S.G. Roberts Home, 1115 8th St. S.

S.G. Roberts Home, at its pre-1920 location of 202 Roberts St. Courtesy of NDSU Archives, Photo 2007.0078.

The S.G. Roberts house, which was built in 1880, was originally located on Roberts Street between Second and Third Avenues. In the Summer of 1920, the home was relocated to its present location on South Eight Street. The story of how and why it was moved is relayed to us in a 1966 letter from Gilbert Haggart, who lived in the house for many years. “In 1920, street cars past the house (were) continuously pounding and rattling. The property was wanted to be occupied by business. An architect named Andrew O’Shea came and said the government wanted a building about 60 feet by 90 feet and would take a lease.”  A new post office was to be built where the Roberts home was standing and the house had to be moved. “They got two men from Minneapolis whose business was moving houses. They cut the house into two pieces and moved them separately and put them back together.” [1]

Gilbert Haggart also recalled sentimental bits of household information from the home’s early days. “We did not have an electric washing machine until 1920. (Previous to that) the laundry, both washing and ironing, was done in what was the big kitchen room. I can still see Mrs. Roberts or a maid working the plunger with the clothes in a wooden wash tub.” He also discusses the early ice industry in Fargo. “ Our neighbor, Joe Ames…went into the ice business in the days when the ice we used in our boxes was cut in the winter time in first in the Red River, then later in Detroit Lakes. It was shipped by the Northern Pacific in cold winter time and, when it reached Fargo, was packed in sawdust. I remember the days when Joe’s father ran the Fargo/Detroit Ice Company. He had four large covered wagons, each pulled by a large pair of horses who had to have their shoes reset about every month.” [2]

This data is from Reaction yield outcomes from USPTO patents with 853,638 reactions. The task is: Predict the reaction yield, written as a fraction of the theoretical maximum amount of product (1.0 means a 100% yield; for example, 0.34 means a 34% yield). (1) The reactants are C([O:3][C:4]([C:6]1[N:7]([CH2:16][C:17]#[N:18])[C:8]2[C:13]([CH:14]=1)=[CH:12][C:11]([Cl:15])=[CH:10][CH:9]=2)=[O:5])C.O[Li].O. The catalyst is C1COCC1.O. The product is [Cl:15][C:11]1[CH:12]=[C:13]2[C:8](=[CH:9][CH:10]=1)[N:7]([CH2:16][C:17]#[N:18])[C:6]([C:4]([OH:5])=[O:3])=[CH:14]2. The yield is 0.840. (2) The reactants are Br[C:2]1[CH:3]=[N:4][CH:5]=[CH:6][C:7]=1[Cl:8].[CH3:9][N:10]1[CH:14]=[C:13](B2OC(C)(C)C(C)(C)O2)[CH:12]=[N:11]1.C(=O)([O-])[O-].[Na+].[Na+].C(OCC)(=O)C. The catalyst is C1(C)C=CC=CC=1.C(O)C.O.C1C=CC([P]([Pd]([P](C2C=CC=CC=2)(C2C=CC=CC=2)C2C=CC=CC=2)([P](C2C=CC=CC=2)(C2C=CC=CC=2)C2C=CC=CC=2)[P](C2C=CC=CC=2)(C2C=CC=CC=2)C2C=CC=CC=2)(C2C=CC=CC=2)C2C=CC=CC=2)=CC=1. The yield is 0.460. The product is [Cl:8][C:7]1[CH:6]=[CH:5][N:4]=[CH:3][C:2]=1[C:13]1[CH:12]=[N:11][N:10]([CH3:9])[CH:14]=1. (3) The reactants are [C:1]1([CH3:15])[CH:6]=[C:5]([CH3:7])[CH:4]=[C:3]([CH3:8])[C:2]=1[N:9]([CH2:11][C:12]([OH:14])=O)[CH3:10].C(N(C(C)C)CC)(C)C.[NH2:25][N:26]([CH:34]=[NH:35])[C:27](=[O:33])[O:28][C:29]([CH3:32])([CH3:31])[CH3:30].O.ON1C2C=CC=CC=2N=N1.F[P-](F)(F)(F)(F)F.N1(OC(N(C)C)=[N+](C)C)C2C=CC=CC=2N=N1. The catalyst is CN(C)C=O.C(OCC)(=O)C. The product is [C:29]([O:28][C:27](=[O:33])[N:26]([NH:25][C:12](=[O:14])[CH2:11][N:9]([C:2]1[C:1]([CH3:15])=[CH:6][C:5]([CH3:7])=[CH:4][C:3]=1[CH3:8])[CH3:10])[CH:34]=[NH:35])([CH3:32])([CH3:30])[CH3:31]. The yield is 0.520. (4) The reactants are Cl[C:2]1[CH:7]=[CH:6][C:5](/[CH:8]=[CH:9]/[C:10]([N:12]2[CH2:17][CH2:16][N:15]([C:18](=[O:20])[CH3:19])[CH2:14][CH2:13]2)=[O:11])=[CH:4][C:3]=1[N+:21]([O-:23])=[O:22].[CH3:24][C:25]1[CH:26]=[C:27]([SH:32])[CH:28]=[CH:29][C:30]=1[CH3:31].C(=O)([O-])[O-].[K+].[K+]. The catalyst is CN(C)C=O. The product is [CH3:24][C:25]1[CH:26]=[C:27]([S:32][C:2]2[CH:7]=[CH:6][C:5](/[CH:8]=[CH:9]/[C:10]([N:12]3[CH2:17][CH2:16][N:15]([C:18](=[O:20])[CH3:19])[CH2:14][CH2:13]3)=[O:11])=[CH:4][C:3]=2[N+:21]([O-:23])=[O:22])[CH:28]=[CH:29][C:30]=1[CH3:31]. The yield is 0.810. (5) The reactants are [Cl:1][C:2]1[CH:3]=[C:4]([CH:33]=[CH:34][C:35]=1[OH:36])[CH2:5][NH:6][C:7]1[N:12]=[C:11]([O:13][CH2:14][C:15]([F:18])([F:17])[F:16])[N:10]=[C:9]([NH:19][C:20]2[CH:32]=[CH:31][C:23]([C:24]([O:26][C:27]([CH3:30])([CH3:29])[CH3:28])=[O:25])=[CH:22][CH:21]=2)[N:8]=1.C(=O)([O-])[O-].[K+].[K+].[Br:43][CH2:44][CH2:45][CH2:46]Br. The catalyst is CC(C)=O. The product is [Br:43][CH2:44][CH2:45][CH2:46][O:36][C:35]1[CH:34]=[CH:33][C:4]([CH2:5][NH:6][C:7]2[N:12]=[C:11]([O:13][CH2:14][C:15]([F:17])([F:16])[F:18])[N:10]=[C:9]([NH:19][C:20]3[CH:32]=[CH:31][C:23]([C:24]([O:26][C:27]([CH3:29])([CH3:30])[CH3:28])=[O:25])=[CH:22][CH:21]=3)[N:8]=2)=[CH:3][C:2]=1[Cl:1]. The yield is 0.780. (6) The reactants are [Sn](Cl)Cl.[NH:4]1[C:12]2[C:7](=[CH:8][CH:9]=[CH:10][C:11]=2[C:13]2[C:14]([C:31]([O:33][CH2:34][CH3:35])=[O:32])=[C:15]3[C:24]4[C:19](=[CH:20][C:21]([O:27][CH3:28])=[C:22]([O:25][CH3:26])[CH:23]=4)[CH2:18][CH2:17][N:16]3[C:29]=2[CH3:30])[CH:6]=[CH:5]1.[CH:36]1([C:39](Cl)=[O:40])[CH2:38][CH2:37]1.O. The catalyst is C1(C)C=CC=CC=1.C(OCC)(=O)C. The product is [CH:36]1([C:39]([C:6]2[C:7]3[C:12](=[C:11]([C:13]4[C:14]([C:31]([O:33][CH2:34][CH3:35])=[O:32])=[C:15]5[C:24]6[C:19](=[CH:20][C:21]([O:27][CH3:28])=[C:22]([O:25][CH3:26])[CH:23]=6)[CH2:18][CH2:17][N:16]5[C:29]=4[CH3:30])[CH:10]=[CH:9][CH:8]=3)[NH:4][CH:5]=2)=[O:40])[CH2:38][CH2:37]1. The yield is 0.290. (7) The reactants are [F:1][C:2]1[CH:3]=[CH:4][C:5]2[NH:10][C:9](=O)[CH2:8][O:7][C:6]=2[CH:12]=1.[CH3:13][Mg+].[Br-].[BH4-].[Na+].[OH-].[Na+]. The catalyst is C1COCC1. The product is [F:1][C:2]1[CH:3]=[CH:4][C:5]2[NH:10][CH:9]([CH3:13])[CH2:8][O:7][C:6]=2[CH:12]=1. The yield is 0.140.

Gilbert Haggart’s letter also provides much information about the home’s utility features before it was moved in 1920. “At the time, the house had no concrete foundation or floor. Where the garage is, is where the wood shed used to be. The extreme west held the privy. There was a narrow walk from the east door all the way to the privy. They did not have to walk through snow and storm to reach it. That was luxury.” The collection of potable rain water was an important concern to these early Fargoans. He even seems to be trying to explain an unusual natural filtration system. “It did have a large brick circular cistern for catching rain water. The ever-present troughs and downspouts were used to carry water from the roof. In those days, the heavy dust and bird manure was not drained off on the lawn when the rain started to pour down. As soon as it was cleaned that way, it could be turned into the cistern and made into nice clean, soft water. We even drank it.” [3]

Zach Jendro, Digital History 2012

[1] G. Haggart (personal correspondence, 28, February 1966)
[2] Ibid.
[3] Ibid.

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